|Bob Ballan of Surrey, England holds copies of photos of his great-grandfather, 16th Connecticut |
private Fellow Dixon Tucker. From Wethersfield, Conn., Tucker deserted at Antietam and fled to
England. Ballan had never seen a photo of Tucker until his wife discovered two on my blog.
|Hazel Ballan and her husband knew|
nothing about Antietam until 2009.
Until last week.
Surfing the Internet late one night, Hazel Ballan discovered photos of Tucker on my blog. She excitedly woke her husband in their home in Surrey, near London, to show him the photos of his great-grandfather -- the first time Bob Ballan had seen images of the man who enlisted in the Union army on July 21, 1861, at Old Academy Hall in Wethersfield.
What was her husband's reaction?
"I had to shake Bob awake ... , " she e-mailed me earlier this week. "So I think confusion is the answer!"
Hazel said she envisioned Fellows being much taller, like her father-in-law, John. Wearing his Sunday best in a carte-de-visite photograph taken at Henry Keets' studio in Liverpool sometime after his desertion (see below), the slightly built Tucker appears to be about 5-foot-7, perhaps an inch taller.
At the Battle of Antietam, Tucker's regiment was routed in John Otto's 40-acre cornfield, many of the men fleeing to the rear. Tucker, who died in England in 1893, skedaddled much farther than that -- 3,700 miles farther east.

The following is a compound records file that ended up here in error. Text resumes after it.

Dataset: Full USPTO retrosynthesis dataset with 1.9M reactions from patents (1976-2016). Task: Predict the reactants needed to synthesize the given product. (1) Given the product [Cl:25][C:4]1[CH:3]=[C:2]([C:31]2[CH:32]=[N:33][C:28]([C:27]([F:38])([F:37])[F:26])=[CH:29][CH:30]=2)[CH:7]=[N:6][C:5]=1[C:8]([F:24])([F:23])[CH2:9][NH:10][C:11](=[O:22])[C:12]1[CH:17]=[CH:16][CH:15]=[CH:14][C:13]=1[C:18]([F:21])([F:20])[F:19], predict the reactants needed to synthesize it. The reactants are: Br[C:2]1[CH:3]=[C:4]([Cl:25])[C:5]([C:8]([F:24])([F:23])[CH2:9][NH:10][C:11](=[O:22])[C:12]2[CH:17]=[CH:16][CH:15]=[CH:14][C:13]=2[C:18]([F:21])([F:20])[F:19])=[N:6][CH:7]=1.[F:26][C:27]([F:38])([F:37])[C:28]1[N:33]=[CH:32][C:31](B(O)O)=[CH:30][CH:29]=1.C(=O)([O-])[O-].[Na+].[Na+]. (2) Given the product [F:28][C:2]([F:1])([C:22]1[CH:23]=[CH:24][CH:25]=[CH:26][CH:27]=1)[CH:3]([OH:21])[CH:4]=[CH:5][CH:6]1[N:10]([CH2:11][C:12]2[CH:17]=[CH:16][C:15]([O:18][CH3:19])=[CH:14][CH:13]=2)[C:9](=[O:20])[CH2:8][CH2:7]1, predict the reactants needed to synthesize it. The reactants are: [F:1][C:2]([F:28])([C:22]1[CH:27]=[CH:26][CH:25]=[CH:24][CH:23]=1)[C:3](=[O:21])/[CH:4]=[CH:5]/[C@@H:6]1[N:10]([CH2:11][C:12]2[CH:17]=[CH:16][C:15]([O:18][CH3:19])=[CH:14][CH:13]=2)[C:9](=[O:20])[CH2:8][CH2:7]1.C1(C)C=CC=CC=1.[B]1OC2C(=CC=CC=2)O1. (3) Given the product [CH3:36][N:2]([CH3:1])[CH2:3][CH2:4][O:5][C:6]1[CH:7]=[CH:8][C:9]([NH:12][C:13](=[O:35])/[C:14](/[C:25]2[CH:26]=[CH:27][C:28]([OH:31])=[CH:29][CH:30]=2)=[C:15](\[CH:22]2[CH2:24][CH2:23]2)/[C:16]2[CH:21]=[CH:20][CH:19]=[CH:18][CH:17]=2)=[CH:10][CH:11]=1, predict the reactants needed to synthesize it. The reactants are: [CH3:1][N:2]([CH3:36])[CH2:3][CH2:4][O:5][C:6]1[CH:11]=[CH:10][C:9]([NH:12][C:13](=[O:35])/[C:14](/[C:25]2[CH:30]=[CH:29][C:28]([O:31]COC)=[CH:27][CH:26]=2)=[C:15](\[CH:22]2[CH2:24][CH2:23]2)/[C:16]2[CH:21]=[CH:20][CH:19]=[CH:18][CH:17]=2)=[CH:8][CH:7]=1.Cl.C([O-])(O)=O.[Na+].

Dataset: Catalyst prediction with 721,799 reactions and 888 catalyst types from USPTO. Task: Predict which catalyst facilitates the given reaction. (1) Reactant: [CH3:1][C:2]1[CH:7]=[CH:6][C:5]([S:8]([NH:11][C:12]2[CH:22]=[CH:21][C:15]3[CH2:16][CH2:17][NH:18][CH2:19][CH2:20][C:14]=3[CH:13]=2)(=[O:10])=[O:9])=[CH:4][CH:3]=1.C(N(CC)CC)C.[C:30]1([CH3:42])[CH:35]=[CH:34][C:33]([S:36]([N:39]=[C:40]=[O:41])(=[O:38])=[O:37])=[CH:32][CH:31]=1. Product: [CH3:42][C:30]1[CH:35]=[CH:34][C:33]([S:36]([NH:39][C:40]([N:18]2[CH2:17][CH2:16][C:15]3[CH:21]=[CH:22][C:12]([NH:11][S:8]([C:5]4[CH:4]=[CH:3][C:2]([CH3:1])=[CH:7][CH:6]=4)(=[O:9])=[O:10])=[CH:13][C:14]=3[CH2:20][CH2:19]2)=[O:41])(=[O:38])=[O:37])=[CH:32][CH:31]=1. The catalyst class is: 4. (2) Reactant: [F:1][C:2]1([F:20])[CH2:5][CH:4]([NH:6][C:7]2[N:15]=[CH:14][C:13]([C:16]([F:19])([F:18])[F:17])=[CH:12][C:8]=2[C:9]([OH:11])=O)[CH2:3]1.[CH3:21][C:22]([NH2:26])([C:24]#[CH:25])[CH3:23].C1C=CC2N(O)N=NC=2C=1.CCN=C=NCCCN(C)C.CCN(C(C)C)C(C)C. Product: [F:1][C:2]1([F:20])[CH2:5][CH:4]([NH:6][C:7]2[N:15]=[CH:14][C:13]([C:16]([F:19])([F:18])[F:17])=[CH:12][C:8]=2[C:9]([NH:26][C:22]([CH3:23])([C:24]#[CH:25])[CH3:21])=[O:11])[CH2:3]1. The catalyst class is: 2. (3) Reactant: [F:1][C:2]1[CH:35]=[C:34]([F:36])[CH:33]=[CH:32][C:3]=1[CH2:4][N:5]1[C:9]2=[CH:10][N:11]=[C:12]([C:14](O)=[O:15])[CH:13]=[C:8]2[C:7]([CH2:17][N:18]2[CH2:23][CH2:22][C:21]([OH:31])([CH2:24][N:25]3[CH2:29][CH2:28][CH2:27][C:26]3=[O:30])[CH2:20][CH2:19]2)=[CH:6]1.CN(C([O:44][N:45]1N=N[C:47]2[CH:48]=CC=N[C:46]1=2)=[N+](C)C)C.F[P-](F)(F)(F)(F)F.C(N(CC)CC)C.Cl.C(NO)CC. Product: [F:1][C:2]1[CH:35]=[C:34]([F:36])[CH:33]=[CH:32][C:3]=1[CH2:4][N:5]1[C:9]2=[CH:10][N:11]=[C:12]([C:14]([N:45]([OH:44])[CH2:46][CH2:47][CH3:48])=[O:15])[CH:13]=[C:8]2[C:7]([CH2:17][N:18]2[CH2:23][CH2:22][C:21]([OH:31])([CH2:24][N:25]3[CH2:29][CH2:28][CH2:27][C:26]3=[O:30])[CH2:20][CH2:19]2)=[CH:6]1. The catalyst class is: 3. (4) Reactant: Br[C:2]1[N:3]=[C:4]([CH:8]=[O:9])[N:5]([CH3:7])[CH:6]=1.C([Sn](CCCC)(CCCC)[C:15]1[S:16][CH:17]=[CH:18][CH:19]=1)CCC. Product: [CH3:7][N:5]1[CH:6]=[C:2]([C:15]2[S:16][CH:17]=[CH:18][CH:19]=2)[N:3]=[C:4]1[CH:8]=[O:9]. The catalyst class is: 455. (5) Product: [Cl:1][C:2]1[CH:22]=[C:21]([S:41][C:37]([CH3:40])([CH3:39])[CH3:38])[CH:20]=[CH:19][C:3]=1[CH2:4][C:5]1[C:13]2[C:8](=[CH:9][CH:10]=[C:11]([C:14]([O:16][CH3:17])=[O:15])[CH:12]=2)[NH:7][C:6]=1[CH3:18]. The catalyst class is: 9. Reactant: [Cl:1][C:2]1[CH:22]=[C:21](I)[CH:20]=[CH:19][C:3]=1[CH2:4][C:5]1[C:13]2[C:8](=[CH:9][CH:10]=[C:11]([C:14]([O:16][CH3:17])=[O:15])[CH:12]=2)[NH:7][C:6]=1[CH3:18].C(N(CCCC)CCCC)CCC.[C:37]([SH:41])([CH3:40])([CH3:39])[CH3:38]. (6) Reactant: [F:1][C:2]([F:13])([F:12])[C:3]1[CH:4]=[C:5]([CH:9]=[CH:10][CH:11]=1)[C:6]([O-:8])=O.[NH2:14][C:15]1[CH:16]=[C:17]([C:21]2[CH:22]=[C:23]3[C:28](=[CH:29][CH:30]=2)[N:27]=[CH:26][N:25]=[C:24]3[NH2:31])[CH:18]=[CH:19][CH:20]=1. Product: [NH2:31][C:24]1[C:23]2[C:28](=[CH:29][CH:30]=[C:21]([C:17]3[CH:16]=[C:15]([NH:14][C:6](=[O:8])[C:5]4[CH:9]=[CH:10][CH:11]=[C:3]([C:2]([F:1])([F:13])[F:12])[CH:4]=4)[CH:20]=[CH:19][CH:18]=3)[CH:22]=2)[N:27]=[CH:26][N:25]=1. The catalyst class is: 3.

On Saturday, Hazel Ballan answered these e-mail questions about her long-lost -- and found -- ancestor.
|Fellows Dixon Tucker enlisted in the Union army on July 21, 1862, at Old Academy Hall in|
Wethersfield, Conn. The building now houses the Wethersfield Historical Society.
Hazel Ballan: Amongst other things, I did know about Fellows' desertion. What his family, especially his mother’s family, would have made of it is anyone’s guess, but I don't think they would have been proud of him at all. That, for me, is maybe the reason why he felt he could never return home -- the shame would have been too much.
Fellows’ paternal grandparents were David (1770-1865) and Cynthia Tucker. Their son, Mark Tucker (1795-1875), who was a congregational minister born in Whitestown, was Fellows’ father.
Being a minister, there is an amazing amount of information about Mark available online but sadly no photograph -- unless someone out there knows better. Mark's first wife was Harriett Sophia Lord, and he had four known children by her before her death in 1841.
|Fellows Dixon Tucker, an 18-year-old private in the |
16th Connecticut, deserted at Antietam and fled to England
(Photo courtesy Tad Sattler via Connecticut State Library)
Fellows’ mother was Eliza Palmer Tucker, nee Dixon, (1808-1867), who married widowed Mark on 25 April 1843. Eliza was the daughter of Nathan Fellows and Elizabeth Dixon. Information from the Biographical Directory of the US States Congress 1774-2005 states that Fellow’s maternal grandfather, Nathan Fellows Dixon I (1774-1842), was the first Senator from Rhode Island and had served as a colonel in the state militia. Fellows’ maternal uncle, Nathan Fellows Dixon II (1812–1881), was a member of the State House of Representatives 1841-1849, 1851-1854, 1858-1862 and 1871-1877.
Fellows’ cousin was Nathan Fellows Dixon III (1847-1897), a United States Representative and Senator from Rhode Island.
As far as I have found, Fellows only had two full-blooded siblings: